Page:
What can’t be cured must be endured…
And rightly so. Because I was reading Midnight’s Children (Salman Rushdie) with a reading buddy, I couldn’t just stop, even if there were times when I wanted to, because Saleem, the novel’s gregarious narrator, had a way of beating around the bush.
So I persevered, and finished reading the novel in 10 days! Not an easy feat, mind you.
As I’ve mentioned in an earlier post, Midnight’s Children is not an easy read. As the narrator struggles to tell his remarkable story before his bones crumbled inside his skin, he travels back and forth through time, recounting the lives of his ancestors and the incredible circumstances of his existence.
Saleem was born on the stoke of midnight, on August 15, 1947, the exact same time as India’s independence from its British colonizers. Fate binds Saleem to India and to the other children born on the same day, at the exact same hour.
Midnight’s Children is the story of Saleem Sinai, and his extraordinary life; of his uncanny ability and connection with the other children born on the exact same day and time; and of his involvement in shaping India’s history, the significant events in his life mirroring or bringing about significant events in the country.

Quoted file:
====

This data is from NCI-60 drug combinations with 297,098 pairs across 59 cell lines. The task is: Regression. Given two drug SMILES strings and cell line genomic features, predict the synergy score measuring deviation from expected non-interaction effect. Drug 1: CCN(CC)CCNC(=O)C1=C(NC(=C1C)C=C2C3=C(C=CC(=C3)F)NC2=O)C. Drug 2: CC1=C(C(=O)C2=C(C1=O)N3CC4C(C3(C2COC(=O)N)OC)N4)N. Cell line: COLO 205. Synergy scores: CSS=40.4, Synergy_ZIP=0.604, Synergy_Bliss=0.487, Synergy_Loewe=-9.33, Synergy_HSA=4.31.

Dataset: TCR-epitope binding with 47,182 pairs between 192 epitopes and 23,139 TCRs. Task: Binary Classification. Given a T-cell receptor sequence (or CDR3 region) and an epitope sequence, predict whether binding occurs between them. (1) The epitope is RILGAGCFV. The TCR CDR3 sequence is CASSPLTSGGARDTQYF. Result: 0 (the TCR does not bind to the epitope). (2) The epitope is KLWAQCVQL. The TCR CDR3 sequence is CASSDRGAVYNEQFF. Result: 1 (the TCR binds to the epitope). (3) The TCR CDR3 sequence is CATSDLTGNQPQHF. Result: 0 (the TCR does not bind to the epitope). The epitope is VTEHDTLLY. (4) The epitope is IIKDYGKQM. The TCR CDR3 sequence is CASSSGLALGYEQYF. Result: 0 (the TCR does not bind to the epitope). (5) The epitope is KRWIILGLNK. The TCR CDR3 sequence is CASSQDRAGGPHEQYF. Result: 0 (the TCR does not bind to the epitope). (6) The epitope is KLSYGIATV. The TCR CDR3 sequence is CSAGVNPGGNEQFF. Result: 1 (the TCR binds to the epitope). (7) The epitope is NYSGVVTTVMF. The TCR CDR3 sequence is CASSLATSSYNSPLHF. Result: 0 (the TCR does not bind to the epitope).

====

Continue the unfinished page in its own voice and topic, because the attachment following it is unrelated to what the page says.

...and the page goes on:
Midnight’s Children is a hugely complex novel, which reflects India’s rich and diverse culture. It touches on the issues of colonization, politics, religious freedom, discrimination, social segregation, economics, independence, and truth, through the use of magical realism.
I have very mixed feelings about this book. While reading it, there were times when I was engrossed in the narration, and times when I was bored with Saleem’s dragging storytelling. It was funny, yet sad; plausible, yet unbelievable; easy, but difficult.
Midnight’s Children won the Booker Prize in 1981, and was awarded the Booker of Bookers in 1993, so it is nothing less than a literary phenomenon, but in the end, I was quite disappointed. Disappointed not in the book, but in myself, for not being able to understand it, and appreciate its beauty and complexities.
I’m only too glad that I read this with a reading buddy. If I weren’t “forced” to read a prescribed number of pages everyday, I don’t think I would have ever gotten through the first few chapters of this book. And even if I did get through it, I doubt I would have been able to finish it in 10 days.
All in all, it’s a good book to end the year, and I’m glad that I can finally cross it off my list.
(For more details, analysis, speculations, questions and rants, please see the group discussion at the Reading Buddy Journal: Midnight’s Children.)